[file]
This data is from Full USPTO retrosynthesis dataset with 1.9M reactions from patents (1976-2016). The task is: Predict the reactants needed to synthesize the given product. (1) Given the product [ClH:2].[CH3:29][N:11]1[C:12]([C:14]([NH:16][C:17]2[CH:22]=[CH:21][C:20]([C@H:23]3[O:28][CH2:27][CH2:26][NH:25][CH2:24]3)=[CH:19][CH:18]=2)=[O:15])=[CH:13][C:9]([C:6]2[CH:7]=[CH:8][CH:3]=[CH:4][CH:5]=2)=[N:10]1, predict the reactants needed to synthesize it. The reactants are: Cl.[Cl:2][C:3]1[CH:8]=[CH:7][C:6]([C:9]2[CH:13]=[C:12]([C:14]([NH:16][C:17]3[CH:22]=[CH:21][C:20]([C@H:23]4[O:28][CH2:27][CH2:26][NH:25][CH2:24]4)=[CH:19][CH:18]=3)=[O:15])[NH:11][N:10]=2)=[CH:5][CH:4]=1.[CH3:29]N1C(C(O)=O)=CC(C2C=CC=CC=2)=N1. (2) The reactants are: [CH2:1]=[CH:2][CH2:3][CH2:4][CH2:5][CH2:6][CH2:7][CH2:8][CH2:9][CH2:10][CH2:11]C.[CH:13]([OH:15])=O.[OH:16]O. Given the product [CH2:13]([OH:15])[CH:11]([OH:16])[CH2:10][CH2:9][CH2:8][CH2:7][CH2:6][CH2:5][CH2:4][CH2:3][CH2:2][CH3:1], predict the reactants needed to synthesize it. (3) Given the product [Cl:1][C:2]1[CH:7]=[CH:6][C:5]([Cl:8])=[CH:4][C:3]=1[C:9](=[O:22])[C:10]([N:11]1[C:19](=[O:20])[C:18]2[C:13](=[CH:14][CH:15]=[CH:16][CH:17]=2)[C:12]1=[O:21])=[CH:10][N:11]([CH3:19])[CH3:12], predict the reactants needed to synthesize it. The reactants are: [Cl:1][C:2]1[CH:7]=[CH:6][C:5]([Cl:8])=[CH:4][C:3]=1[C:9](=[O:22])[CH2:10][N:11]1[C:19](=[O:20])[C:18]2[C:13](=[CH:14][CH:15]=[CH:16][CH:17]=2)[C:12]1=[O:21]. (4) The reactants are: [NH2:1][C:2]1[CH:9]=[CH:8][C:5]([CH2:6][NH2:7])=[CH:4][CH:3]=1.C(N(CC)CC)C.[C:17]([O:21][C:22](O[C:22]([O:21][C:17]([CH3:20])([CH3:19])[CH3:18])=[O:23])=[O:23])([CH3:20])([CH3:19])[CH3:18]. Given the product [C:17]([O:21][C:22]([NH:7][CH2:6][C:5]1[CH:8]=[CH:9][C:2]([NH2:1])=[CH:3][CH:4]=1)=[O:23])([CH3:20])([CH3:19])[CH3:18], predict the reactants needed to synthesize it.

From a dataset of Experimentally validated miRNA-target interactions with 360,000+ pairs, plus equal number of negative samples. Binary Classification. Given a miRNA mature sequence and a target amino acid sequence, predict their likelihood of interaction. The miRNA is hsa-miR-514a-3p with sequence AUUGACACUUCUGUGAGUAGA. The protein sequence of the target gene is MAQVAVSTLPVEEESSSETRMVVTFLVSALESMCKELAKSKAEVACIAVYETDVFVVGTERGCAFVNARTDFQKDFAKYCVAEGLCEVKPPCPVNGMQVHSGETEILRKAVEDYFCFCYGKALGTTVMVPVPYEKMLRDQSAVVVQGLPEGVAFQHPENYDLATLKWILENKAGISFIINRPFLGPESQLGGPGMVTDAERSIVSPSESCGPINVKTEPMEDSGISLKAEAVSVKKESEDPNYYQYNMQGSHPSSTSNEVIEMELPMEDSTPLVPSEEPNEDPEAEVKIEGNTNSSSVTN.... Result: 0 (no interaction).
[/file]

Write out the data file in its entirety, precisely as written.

This data is from Full USPTO retrosynthesis dataset with 1.9M reactions from patents (1976-2016). The task is: Predict the reactants needed to synthesize the given product. (1) Given the product [ClH:2].[CH3:29][N:11]1[C:12]([C:14]([NH:16][C:17]2[CH:22]=[CH:21][C:20]([C@H:23]3[O:28][CH2:27][CH2:26][NH:25][CH2:24]3)=[CH:19][CH:18]=2)=[O:15])=[CH:13][C:9]([C:6]2[CH:7]=[CH:8][CH:3]=[CH:4][CH:5]=2)=[N:10]1, predict the reactants needed to synthesize it. The reactants are: Cl.[Cl:2][C:3]1[CH:8]=[CH:7][C:6]([C:9]2[CH:13]=[C:12]([C:14]([NH:16][C:17]3[CH:22]=[CH:21][C:20]([C@H:23]4[O:28][CH2:27][CH2:26][NH:25][CH2:24]4)=[CH:19][CH:18]=3)=[O:15])[NH:11][N:10]=2)=[CH:5][CH:4]=1.[CH3:29]N1C(C(O)=O)=CC(C2C=CC=CC=2)=N1. (2) The reactants are: [CH2:1]=[CH:2][CH2:3][CH2:4][CH2:5][CH2:6][CH2:7][CH2:8][CH2:9][CH2:10][CH2:11]C.[CH:13]([OH:15])=O.[OH:16]O. Given the product [CH2:13]([OH:15])[CH:11]([OH:16])[CH2:10][CH2:9][CH2:8][CH2:7][CH2:6][CH2:5][CH2:4][CH2:3][CH2:2][CH3:1], predict the reactants needed to synthesize it. (3) Given the product [Cl:1][C:2]1[CH:7]=[CH:6][C:5]([Cl:8])=[CH:4][C:3]=1[C:9](=[O:22])[C:10]([N:11]1[C:19](=[O:20])[C:18]2[C:13](=[CH:14][CH:15]=[CH:16][CH:17]=2)[C:12]1=[O:21])=[CH:10][N:11]([CH3:19])[CH3:12], predict the reactants needed to synthesize it. The reactants are: [Cl:1][C:2]1[CH:7]=[CH:6][C:5]([Cl:8])=[CH:4][C:3]=1[C:9](=[O:22])[CH2:10][N:11]1[C:19](=[O:20])[C:18]2[C:13](=[CH:14][CH:15]=[CH:16][CH:17]=2)[C:12]1=[O:21]. (4) The reactants are: [NH2:1][C:2]1[CH:9]=[CH:8][C:5]([CH2:6][NH2:7])=[CH:4][CH:3]=1.C(N(CC)CC)C.[C:17]([O:21][C:22](O[C:22]([O:21][C:17]([CH3:20])([CH3:19])[CH3:18])=[O:23])=[O:23])([CH3:20])([CH3:19])[CH3:18]. Given the product [C:17]([O:21][C:22]([NH:7][CH2:6][C:5]1[CH:8]=[CH:9][C:2]([NH2:1])=[CH:3][CH:4]=1)=[O:23])([CH3:20])([CH3:19])[CH3:18], predict the reactants needed to synthesize it.

From a dataset of Experimentally validated miRNA-target interactions with 360,000+ pairs, plus equal number of negative samples. Binary Classification. Given a miRNA mature sequence and a target amino acid sequence, predict their likelihood of interaction. The miRNA is hsa-miR-514a-3p with sequence AUUGACACUUCUGUGAGUAGA. The protein sequence of the target gene is MAQVAVSTLPVEEESSSETRMVVTFLVSALESMCKELAKSKAEVACIAVYETDVFVVGTERGCAFVNARTDFQKDFAKYCVAEGLCEVKPPCPVNGMQVHSGETEILRKAVEDYFCFCYGKALGTTVMVPVPYEKMLRDQSAVVVQGLPEGVAFQHPENYDLATLKWILENKAGISFIINRPFLGPESQLGGPGMVTDAERSIVSPSESCGPINVKTEPMEDSGISLKAEAVSVKKESEDPNYYQYNMQGSHPSSTSNEVIEMELPMEDSTPLVPSEEPNEDPEAEVKIEGNTNSSSVTN.... Result: 0 (no interaction).